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In this thread, there's an example based on the dual meaning of the word field.

field = a specialty
field = an area to be filled

Given the above, while still not very intuitively easy to understand, I wonder if it's correct to say:

"Have you seen the field field?"

when referring to a discovery of a text box to be filled out by the actual name of ones professional specialty.

EDIT

I've noticed several replies trying to help me with the reformulation, which I appreciate. However, and I'm to blame for not being clear enough probably, the question is really whether it's correct or just awkward to use field field.

The reason for this is the following.

  • The first field is a string that a user of a computer program inputs elsewhere. It can be used in a range of various context. So, I have no control of it what so ever. Besides, if we change field for industry, it's possible that somewhere in the program, there's a situation where we get industry industry instead of the current field industry.
  • The second field is called that way per industry standard. When describing it to a human being, we can use synonyms and explanations but in the context of computer programming, one's expected to use the name even if it may sound awkward. So we get something like "it fell of a truck truck truck" (referring The Simpsons).
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    I would have said I question whether a question about whether it's "correct" to use the same word twice with different meanings in the same utterance is really appropriate for ELU. But in the circumstances I suppose that might lay me open to accusations of having double standards. – FumbleFingers Aug 1 '13 at 19:34
  • @FumbleFingers, imagine a field for "field" that appears in red when there is a misspelled word in it. Could you say you read a red field field? And, following that, you read a read red field field? :) – JeffSahol Aug 1 '13 at 19:51
  • Why not "field textbox" or "field input"? – Charles Aug 1 '13 at 21:05
  • @Charles Please note that the question is not "how to say it more well" but rather "is this well enough". – Konrad Viltersten Aug 2 '13 at 5:27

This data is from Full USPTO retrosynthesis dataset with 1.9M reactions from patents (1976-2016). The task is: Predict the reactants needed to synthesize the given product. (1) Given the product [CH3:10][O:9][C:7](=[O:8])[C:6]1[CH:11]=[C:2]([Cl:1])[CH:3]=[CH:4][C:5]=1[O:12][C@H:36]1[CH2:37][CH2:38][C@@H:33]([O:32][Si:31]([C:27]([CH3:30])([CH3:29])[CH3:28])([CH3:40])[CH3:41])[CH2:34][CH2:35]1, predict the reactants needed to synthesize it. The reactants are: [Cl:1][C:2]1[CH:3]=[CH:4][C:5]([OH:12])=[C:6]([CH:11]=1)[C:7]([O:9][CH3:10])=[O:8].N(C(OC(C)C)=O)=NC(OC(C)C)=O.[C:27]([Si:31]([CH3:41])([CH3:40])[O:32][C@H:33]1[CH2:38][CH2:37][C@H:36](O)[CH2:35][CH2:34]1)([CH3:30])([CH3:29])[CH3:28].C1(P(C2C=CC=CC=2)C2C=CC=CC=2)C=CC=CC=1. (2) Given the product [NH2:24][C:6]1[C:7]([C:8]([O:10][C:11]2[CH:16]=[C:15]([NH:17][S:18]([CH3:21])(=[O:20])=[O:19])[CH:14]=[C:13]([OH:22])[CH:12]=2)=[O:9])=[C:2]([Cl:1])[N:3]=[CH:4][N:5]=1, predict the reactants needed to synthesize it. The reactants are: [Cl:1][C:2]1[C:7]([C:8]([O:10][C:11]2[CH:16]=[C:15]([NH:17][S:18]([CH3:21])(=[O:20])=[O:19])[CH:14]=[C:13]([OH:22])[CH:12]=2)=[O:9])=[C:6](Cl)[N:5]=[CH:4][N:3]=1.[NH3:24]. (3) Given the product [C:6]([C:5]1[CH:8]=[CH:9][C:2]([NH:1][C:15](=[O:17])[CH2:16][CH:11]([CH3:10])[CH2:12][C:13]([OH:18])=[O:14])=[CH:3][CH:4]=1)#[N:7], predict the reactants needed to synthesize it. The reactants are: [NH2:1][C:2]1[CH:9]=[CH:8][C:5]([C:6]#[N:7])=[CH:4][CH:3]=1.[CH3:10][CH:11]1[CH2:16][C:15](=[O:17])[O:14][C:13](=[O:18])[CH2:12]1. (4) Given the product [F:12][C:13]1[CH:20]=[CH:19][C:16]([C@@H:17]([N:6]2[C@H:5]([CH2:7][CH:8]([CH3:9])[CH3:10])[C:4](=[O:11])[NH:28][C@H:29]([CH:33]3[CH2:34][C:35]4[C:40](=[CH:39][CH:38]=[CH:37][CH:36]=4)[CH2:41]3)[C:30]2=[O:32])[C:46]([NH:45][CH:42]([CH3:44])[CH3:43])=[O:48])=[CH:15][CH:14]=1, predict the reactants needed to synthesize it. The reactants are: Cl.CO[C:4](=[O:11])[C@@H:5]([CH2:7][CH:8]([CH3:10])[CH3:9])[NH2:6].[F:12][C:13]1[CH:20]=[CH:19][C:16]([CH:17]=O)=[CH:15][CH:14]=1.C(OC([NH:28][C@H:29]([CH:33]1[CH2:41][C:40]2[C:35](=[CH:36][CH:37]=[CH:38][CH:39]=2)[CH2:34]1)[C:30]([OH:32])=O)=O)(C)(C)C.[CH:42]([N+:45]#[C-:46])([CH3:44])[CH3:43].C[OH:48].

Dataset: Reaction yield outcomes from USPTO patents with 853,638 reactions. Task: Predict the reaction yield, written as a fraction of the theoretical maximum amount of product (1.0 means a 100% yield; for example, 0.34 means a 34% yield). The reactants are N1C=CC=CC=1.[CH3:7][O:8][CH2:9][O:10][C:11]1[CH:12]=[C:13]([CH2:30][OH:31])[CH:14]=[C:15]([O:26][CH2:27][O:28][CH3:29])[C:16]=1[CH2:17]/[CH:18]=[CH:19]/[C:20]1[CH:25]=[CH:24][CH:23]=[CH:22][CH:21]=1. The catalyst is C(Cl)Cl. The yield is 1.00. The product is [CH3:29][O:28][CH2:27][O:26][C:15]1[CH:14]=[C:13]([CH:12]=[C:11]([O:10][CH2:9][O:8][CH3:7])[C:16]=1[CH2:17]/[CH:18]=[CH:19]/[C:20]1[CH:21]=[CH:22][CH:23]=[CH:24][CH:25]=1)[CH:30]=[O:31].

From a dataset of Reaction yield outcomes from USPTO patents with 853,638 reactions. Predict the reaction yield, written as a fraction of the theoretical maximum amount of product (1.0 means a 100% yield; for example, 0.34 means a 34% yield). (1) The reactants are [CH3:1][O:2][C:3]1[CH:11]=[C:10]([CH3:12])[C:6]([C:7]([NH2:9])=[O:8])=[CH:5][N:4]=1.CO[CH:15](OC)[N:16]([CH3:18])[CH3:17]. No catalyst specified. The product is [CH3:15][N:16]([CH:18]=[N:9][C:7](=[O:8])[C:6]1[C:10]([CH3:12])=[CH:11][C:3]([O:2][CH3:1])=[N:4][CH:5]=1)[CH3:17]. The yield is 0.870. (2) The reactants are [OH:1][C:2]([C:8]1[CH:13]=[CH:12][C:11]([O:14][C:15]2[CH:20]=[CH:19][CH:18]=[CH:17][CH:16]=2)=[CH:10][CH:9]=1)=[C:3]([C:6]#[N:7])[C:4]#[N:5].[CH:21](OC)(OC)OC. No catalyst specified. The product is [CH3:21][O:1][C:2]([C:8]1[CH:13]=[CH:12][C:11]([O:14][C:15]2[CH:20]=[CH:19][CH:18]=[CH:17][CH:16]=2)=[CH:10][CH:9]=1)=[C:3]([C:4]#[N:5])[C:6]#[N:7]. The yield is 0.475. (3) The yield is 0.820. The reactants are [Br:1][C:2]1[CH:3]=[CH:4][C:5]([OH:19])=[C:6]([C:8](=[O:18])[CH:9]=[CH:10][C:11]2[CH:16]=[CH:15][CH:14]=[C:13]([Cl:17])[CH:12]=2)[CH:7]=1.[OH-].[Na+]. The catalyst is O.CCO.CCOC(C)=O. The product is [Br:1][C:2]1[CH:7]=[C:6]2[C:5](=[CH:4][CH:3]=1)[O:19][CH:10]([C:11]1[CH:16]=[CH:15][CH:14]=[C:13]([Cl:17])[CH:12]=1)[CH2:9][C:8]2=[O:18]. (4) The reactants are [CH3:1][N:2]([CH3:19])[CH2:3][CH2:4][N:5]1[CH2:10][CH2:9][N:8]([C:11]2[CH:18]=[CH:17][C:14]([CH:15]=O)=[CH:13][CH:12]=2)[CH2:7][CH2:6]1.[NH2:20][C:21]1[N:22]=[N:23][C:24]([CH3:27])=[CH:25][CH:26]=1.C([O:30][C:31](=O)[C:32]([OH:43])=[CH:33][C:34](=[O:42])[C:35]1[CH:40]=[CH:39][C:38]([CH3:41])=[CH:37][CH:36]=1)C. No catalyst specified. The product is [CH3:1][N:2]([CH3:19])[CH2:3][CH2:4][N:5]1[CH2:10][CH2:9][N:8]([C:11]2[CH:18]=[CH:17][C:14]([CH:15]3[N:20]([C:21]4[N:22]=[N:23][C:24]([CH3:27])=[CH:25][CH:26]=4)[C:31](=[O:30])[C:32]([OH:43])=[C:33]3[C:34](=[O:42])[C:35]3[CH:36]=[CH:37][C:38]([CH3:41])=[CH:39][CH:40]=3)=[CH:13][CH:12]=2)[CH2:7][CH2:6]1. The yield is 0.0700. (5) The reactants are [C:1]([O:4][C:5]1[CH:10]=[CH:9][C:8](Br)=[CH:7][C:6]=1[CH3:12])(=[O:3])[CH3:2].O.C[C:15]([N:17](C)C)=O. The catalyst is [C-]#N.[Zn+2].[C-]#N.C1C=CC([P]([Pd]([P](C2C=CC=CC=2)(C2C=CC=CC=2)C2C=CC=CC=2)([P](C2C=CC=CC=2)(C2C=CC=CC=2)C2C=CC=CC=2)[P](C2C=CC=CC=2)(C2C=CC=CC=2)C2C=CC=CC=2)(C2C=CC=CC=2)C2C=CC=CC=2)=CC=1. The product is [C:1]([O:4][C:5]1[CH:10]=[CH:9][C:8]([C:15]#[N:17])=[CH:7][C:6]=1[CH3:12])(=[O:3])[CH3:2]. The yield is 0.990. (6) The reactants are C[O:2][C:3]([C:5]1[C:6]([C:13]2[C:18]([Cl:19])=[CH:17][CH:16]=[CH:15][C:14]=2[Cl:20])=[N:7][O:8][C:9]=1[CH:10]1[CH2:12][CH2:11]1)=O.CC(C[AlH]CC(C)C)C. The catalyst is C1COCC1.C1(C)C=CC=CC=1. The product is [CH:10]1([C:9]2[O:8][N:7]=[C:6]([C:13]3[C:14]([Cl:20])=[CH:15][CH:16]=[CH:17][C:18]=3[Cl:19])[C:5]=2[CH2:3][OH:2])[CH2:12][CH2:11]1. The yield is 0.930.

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    The problem for me is, that "field field" can be a field where you fill in your field or (and that's hard to describe) a specialty in fields (which could be text boxes or acres). So it works, if at all, only in a clear context. – skymningen Aug 2 '13 at 6:13
5

It is perfectly normal to say "address field" and "name field"; why would it be incorrect to say "field field?" If you are concerned about clarity, for the specific question asked, this may be a case where one resorts to using quotes or perhaps treating the name of the field as a proper name:

The "field" field.

or

The Field field.

One can be more expansive than that, but for an error message on a form, real estate is expensive and either of the above would be minimum alterations for clarity.

4

Sure, you can say that, though it's very awkward.

I'd strongly recommend choosing a different word to describe what kind of field this is, if you want to avoid confusion. Even in your question you used specialty, which seems like a pretty good choice here.

Have you seen the specialty field?

Sounds much more natural.

There are other options listed in the linked question. Industry and sector are both good alternatives.

  • Or use a synonym for the second "field": Have you seen the input for field? – JeffSahol Aug 1 '13 at 19:31
  • @JeffSahol That's the standard in my field (hehe, my industry, that is) to use field specifically, so this part can't be rephrased. And the problem is that the first part of the field field is automatically generated based on user input elsewhere so I have no control over it. I'll have to leave with this awkwardness but I needed to know if it's an awkward expression or an incorrect and awkward expression. – Konrad Viltersten Aug 2 '13 at 5:32
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There's nothing incorrect about using homonyms together in a sentence. The classic example:

"Buffalo buffalo Buffalo buffalo buffalo buffalo Buffalo buffalo" is a grammatically correct sentence in American English, used as an example of how homonyms and homophones can be used to create complicated linguistic constructs.

Of course, sentences like this are a novelty at best, unreadable at worst. Reword if you can, or at least find ways to distinguish between the homonyms in writing. In this case, you can take advantage of the use-mention distinction to highlight the field name: the “field” field, or the field field.

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    I don't understand what the bunch of buffalos is supposed to mean. Care to elaborate? I'm guessing that the capitalized one is a city name, while the other is the animal but I'm not getting the meaning... – Konrad Viltersten Aug 2 '13 at 19:23
  • The Wikipedia link explains it in detail. There's a third meaning of buffalo, a verb meaning "to bully." – Bradd Szonye Aug 2 '13 at 20:16
  • Ah, got it now. I only saw the other link, about the cheese. That was a great answer to my question. Exactly what I meant: "Disregarding that it's incomprehensible and weirdly looking, is it at all correct English expression?" – Konrad Viltersten Aug 3 '13 at 7:51

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